Consumer Bankruptcy Journal Fall 2015 - Page 50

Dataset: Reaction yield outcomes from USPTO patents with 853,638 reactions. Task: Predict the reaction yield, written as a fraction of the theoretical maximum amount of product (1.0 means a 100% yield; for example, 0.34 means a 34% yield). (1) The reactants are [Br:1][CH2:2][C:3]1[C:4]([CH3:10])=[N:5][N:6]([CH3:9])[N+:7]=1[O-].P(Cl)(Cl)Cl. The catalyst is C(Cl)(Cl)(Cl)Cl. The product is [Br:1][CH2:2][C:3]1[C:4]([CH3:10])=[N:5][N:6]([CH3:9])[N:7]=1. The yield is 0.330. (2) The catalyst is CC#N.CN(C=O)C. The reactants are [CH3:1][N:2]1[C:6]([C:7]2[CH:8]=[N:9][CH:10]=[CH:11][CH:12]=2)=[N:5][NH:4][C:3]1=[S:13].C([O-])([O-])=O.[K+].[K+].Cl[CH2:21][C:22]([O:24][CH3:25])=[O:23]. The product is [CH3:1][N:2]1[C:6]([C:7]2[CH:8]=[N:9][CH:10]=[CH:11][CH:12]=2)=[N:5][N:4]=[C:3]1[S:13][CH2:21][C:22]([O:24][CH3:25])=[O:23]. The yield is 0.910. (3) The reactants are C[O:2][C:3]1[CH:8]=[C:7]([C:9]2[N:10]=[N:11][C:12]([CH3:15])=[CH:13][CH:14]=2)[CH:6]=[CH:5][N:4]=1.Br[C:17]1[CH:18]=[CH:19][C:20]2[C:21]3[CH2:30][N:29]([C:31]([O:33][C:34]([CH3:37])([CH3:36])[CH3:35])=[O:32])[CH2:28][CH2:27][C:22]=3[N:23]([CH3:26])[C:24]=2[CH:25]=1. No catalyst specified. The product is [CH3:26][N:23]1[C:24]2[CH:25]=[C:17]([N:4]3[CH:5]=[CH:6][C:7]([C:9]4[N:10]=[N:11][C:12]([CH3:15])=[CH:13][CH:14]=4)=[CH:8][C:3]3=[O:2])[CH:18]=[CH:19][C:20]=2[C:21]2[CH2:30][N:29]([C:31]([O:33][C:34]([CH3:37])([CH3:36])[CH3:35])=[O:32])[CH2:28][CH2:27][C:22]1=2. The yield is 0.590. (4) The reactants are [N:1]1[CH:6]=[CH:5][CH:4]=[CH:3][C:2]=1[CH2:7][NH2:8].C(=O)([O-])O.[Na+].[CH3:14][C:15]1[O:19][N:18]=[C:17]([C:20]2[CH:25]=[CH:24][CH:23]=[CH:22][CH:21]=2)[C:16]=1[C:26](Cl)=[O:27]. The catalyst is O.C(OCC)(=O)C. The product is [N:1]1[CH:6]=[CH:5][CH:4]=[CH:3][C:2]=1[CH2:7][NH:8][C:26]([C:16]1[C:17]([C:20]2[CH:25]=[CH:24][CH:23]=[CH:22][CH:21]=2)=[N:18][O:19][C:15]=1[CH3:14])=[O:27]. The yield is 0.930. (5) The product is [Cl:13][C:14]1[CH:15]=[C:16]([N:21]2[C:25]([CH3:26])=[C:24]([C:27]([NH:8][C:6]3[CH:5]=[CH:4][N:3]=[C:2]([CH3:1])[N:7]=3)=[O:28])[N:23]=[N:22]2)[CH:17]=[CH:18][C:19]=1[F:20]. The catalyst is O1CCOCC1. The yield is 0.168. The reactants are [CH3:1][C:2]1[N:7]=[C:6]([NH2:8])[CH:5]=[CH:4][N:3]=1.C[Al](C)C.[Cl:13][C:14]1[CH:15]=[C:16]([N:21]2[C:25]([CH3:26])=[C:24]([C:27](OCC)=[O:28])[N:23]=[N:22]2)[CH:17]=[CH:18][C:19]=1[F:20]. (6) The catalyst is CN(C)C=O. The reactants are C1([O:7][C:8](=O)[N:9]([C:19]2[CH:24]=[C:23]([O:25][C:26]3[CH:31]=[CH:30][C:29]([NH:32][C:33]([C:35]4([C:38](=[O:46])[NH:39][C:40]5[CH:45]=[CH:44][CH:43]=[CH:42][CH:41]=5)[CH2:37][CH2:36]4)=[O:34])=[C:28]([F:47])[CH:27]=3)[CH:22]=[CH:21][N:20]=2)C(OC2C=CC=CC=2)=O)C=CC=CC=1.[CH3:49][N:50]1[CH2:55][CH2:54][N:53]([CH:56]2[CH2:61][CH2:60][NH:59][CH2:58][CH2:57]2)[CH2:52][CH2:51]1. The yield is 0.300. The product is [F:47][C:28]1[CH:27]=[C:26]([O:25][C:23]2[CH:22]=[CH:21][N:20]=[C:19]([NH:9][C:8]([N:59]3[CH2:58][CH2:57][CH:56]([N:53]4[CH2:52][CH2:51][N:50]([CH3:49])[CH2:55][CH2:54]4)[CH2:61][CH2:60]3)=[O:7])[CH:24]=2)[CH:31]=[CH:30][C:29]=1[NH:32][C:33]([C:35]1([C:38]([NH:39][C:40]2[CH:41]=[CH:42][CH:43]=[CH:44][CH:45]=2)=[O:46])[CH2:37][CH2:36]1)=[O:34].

7 Things your Credit Counseling and Debtor Education Agency Wants you To Know By CC Advising, Inc. ( and BE Adviser, LLC (* T he following is not presented as legal advice, it does not necessarily represent the official position of the UST, and please contact the UST (or Bankruptcy Administrator in NC or AL) directly with any questions regarding compliance. (Credit Counseling: gov or 202-514-4100, Debtor Education: or 202-514-4100). 1. Attorneys (or other individuals) are not permitted to register accounts on behalf of their clients, unless they have valid Power of Attorney. Yes, clients routinely provide incorrect information during registration (including incorrect case numbers, districts, and so forth), and yes the temptation to reduce those errors by having your staff create the registrations is tempting. Alternatively, you may be thinking about using the courses built into your bankruptcy software that automatically register clients for you. This is a no-no. Permitting attorney registration runs afoul of 28 CFR 58.20(h)(2). It is important that the client does the registration so they can agree to the mandatory 50 CONSUMER BANKRUPTCY JOURNAL disclosures and/or the terms and conditions of the course, as well as to ensure the person going through the entire process is the individual debtor and not an Attorney. Protect yourself and your practice by requiring that clients register for the course themselves. 2. Attorneys (or other individuals) may not take the courses for debtors. Each debtor needs to take their own course. One spouse cannot take the course on behalf of both spouses. While this may seem obvious, issues such as trying to stop a foreclosure or a case th